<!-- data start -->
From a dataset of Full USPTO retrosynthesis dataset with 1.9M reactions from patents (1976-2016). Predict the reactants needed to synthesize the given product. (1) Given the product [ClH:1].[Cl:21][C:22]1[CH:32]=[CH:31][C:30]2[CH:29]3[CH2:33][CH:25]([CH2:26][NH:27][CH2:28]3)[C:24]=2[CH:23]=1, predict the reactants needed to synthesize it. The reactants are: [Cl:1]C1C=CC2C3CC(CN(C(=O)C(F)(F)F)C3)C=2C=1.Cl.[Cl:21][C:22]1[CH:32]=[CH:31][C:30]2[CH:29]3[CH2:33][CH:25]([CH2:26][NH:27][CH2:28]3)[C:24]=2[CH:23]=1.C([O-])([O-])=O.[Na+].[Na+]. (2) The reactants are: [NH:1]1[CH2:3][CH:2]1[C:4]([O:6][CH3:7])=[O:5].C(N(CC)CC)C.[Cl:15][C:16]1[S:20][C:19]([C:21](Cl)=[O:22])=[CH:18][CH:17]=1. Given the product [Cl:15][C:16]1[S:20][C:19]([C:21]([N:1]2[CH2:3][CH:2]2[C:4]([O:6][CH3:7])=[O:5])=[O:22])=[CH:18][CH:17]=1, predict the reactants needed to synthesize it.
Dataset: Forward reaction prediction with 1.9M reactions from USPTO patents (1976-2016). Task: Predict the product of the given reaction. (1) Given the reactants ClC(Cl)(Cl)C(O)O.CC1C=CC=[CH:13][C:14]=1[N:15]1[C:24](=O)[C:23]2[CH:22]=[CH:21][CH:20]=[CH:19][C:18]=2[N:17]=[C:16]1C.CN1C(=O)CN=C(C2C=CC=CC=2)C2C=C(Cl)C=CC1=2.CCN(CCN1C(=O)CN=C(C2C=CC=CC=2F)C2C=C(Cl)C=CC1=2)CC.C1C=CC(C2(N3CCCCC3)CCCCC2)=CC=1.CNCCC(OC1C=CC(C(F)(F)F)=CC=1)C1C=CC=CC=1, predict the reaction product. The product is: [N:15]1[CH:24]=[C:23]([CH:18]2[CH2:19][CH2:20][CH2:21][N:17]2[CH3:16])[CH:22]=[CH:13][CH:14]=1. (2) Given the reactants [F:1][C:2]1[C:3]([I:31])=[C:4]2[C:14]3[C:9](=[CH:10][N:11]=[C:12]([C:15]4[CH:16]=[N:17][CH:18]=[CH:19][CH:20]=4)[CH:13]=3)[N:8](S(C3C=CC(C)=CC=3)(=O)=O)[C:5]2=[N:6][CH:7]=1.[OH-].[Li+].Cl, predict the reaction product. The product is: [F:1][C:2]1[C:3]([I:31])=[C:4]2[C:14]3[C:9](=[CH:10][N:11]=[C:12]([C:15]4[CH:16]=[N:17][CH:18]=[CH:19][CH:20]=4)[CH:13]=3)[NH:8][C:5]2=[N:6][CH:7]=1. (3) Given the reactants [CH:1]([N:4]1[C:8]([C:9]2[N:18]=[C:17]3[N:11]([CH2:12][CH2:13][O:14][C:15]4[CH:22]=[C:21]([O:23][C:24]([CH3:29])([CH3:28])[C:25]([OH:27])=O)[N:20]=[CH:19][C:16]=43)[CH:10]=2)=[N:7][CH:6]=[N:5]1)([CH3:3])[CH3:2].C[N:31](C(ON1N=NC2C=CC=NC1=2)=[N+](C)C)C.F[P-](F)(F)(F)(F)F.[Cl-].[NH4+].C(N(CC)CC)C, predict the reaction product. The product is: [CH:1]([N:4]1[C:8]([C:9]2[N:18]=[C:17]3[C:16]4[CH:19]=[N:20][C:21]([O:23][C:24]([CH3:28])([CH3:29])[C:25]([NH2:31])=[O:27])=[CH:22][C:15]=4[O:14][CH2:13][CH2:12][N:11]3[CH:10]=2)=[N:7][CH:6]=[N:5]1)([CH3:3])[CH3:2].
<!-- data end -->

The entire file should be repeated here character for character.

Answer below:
From a dataset of Full USPTO retrosynthesis dataset with 1.9M reactions from patents (1976-2016). Predict the reactants needed to synthesize the given product. (1) Given the product [ClH:1].[Cl:21][C:22]1[CH:32]=[CH:31][C:30]2[CH:29]3[CH2:33][CH:25]([CH2:26][NH:27][CH2:28]3)[C:24]=2[CH:23]=1, predict the reactants needed to synthesize it. The reactants are: [Cl:1]C1C=CC2C3CC(CN(C(=O)C(F)(F)F)C3)C=2C=1.Cl.[Cl:21][C:22]1[CH:32]=[CH:31][C:30]2[CH:29]3[CH2:33][CH:25]([CH2:26][NH:27][CH2:28]3)[C:24]=2[CH:23]=1.C([O-])([O-])=O.[Na+].[Na+]. (2) The reactants are: [NH:1]1[CH2:3][CH:2]1[C:4]([O:6][CH3:7])=[O:5].C(N(CC)CC)C.[Cl:15][C:16]1[S:20][C:19]([C:21](Cl)=[O:22])=[CH:18][CH:17]=1. Given the product [Cl:15][C:16]1[S:20][C:19]([C:21]([N:1]2[CH2:3][CH:2]2[C:4]([O:6][CH3:7])=[O:5])=[O:22])=[CH:18][CH:17]=1, predict the reactants needed to synthesize it.
Dataset: Forward reaction prediction with 1.9M reactions from USPTO patents (1976-2016). Task: Predict the product of the given reaction. (1) Given the reactants ClC(Cl)(Cl)C(O)O.CC1C=CC=[CH:13][C:14]=1[N:15]1[C:24](=O)[C:23]2[CH:22]=[CH:21][CH:20]=[CH:19][C:18]=2[N:17]=[C:16]1C.CN1C(=O)CN=C(C2C=CC=CC=2)C2C=C(Cl)C=CC1=2.CCN(CCN1C(=O)CN=C(C2C=CC=CC=2F)C2C=C(Cl)C=CC1=2)CC.C1C=CC(C2(N3CCCCC3)CCCCC2)=CC=1.CNCCC(OC1C=CC(C(F)(F)F)=CC=1)C1C=CC=CC=1, predict the reaction product. The product is: [N:15]1[CH:24]=[C:23]([CH:18]2[CH2:19][CH2:20][CH2:21][N:17]2[CH3:16])[CH:22]=[CH:13][CH:14]=1. (2) Given the reactants [F:1][C:2]1[C:3]([I:31])=[C:4]2[C:14]3[C:9](=[CH:10][N:11]=[C:12]([C:15]4[CH:16]=[N:17][CH:18]=[CH:19][CH:20]=4)[CH:13]=3)[N:8](S(C3C=CC(C)=CC=3)(=O)=O)[C:5]2=[N:6][CH:7]=1.[OH-].[Li+].Cl, predict the reaction product. The product is: [F:1][C:2]1[C:3]([I:31])=[C:4]2[C:14]3[C:9](=[CH:10][N:11]=[C:12]([C:15]4[CH:16]=[N:17][CH:18]=[CH:19][CH:20]=4)[CH:13]=3)[NH:8][C:5]2=[N:6][CH:7]=1. (3) Given the reactants [CH:1]([N:4]1[C:8]([C:9]2[N:18]=[C:17]3[N:11]([CH2:12][CH2:13][O:14][C:15]4[CH:22]=[C:21]([O:23][C:24]([CH3:29])([CH3:28])[C:25]([OH:27])=O)[N:20]=[CH:19][C:16]=43)[CH:10]=2)=[N:7][CH:6]=[N:5]1)([CH3:3])[CH3:2].C[N:31](C(ON1N=NC2C=CC=NC1=2)=[N+](C)C)C.F[P-](F)(F)(F)(F)F.[Cl-].[NH4+].C(N(CC)CC)C, predict the reaction product. The product is: [CH:1]([N:4]1[C:8]([C:9]2[N:18]=[C:17]3[C:16]4[CH:19]=[N:20][C:21]([O:23][C:24]([CH3:28])([CH3:29])[C:25]([NH2:31])=[O:27])=[CH:22][C:15]=4[O:14][CH2:13][CH2:12][N:11]3[CH:10]=2)=[N:7][CH:6]=[N:5]1)([CH3:3])[CH3:2].